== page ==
Director: Akan Satayev
Writers: Aliya Nazarbayeva, Timur Zhaksylykov
Stars: Almira Tursyn, Adil Akhmetov, Erkebulan Dairov
When writing reviews, I usually pull up iMDB or Wikipedia pages for cast, crew and release information (and in the case of this Kazakhstani film, help with spelling). Delving into the background of The Legend of Tomiris, I couldn’t help but notice that a good deal of criticism has been leveled at its historical accuracy.
Frankly, I’ve never understood why that matters. Movies ‘based on a true story’ have almost always played fast & loose with actual facts because they’re movies. Sure, some abuse the truth more than others, but it doesn’t change the fact they’re meant to be entertainment, not education.
While watching The Legend of Tomiris, I didn’t give two shits if ‘the incredible true story’ of its titular character was accurate. She could’ve been presented as one of the original X-Men and I wouldn’t have cared. Since it’s not ‘based on the incredible textbook,’ I enjoyed the film for what it was…an epic tale of a woman warrior who becomes a powerful Massagetae queen, administering violent retribution on those who’ve wrong her (i.e. killed her family) or threaten her reign (those nasty Persians).
The film originally ran over three hours, but has been trimmed to a comparatively-brief 155 minutes for this release. I think it’s safe to assume most of the cuts were related to character development, since Tomiris (Almira Tursyn) comes across as more of a symbol of justice than anyone we get to know in substantial detail. The same can be said for hunky husband-king Argun (Adil Akhmetov) and those who fight alongside them.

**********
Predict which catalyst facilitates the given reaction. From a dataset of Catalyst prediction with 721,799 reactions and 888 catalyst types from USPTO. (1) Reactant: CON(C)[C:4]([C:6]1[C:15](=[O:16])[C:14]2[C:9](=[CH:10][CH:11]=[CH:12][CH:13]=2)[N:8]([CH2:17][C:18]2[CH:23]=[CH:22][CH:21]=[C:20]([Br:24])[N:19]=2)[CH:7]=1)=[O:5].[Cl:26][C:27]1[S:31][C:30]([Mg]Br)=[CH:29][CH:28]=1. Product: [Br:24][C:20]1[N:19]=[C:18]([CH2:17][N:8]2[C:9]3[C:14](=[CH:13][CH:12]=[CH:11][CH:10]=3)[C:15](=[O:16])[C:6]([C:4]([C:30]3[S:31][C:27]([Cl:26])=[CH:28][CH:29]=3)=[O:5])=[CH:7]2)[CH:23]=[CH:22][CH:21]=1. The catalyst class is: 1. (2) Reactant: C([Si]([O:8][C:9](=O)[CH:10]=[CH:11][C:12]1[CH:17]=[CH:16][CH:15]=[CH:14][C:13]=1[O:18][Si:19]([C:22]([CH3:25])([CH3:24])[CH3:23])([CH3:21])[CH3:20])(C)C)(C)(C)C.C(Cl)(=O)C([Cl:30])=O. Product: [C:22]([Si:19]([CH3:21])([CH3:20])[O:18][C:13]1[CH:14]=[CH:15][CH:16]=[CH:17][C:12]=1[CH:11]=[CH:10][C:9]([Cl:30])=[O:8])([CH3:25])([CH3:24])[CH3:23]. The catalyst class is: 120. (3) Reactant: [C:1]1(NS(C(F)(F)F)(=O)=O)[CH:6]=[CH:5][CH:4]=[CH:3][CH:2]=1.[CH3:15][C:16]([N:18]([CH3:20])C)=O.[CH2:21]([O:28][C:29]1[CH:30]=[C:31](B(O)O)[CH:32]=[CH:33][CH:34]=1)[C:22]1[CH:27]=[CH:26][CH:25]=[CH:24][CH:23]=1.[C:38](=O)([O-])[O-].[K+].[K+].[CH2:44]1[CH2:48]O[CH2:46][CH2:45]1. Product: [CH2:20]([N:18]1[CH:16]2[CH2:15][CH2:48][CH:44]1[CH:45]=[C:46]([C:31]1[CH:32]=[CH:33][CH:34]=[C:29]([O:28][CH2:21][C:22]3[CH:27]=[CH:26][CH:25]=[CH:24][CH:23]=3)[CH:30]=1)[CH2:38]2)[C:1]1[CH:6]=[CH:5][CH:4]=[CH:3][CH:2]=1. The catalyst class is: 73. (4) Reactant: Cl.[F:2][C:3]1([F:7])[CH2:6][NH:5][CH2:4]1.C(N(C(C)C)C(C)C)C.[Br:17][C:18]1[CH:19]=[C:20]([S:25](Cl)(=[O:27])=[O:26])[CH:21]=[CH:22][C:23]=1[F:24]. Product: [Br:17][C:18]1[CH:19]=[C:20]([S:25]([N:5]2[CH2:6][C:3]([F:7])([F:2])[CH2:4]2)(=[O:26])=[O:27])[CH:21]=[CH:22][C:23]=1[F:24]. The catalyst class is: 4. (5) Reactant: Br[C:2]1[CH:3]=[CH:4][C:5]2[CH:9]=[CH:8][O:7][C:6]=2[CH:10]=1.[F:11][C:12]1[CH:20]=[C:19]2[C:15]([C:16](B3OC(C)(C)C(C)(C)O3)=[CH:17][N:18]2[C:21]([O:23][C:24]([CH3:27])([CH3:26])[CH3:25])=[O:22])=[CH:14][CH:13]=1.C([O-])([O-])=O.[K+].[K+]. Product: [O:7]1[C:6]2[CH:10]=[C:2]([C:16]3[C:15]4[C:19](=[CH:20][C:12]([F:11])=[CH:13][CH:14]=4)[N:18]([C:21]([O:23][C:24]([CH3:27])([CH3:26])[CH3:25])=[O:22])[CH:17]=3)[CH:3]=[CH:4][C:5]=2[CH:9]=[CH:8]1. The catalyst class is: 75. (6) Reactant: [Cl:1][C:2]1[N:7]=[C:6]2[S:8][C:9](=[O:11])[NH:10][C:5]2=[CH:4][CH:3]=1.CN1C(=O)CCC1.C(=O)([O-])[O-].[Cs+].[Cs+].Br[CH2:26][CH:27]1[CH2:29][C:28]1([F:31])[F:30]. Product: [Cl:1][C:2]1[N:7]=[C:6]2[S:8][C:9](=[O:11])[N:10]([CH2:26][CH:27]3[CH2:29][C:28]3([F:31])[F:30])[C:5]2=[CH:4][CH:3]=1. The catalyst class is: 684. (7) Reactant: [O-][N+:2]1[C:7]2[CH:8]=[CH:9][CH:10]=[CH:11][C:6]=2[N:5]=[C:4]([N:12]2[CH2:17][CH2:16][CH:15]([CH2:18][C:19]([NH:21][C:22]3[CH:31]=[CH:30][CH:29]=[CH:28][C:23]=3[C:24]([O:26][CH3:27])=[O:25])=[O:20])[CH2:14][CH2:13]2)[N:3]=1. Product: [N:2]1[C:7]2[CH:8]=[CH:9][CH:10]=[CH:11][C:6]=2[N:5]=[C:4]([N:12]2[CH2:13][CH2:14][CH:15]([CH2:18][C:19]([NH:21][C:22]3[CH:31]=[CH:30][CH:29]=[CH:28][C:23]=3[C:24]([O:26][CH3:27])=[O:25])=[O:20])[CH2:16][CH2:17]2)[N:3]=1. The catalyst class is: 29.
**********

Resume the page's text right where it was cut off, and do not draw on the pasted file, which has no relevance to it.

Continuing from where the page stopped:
We also develop an interesting takeaway as the story unfolds. Though we root for them when they’re threatened with invasion by Parsia’s ruthless king, Cyrus (Ghassan Massoud), the Massagetae themselves also thrive by raiding and pillaging nearby tribes. Living and dying by the sword, they’re kinda like Klingons with horses. The only real difference between the two is that Cyrus is crafty and dishonest, while Tomiris is deified as a noble savage…a female William Wallace, if you will.
Speaking of which, the film bears other similarities to Braveheart (besides fudging some historical details). In addition to giving us a main character who’s initially motivated by revenge, The Legend of Tomiris is highlighted by massive, lengthy battle sequences. Though not quite as visceral as those in Braveheart, they are big, brutal and bloody. I really like how these scenes show Tomiriis’ strategies unfolding just as she planned them.
The film concludes with the narrator extholing Tomiris’ place in Iranian history. Maybe he’s bullshitting, maybe not. I didn’t care either way. Though it lacks dynamic characters and features protagonists just as brutal as the antagonists, The Legend of Tomiris is an entertaining enough action epic to justify its lengthy running time. It may not be an effective history lesson, but works just fine as a movie.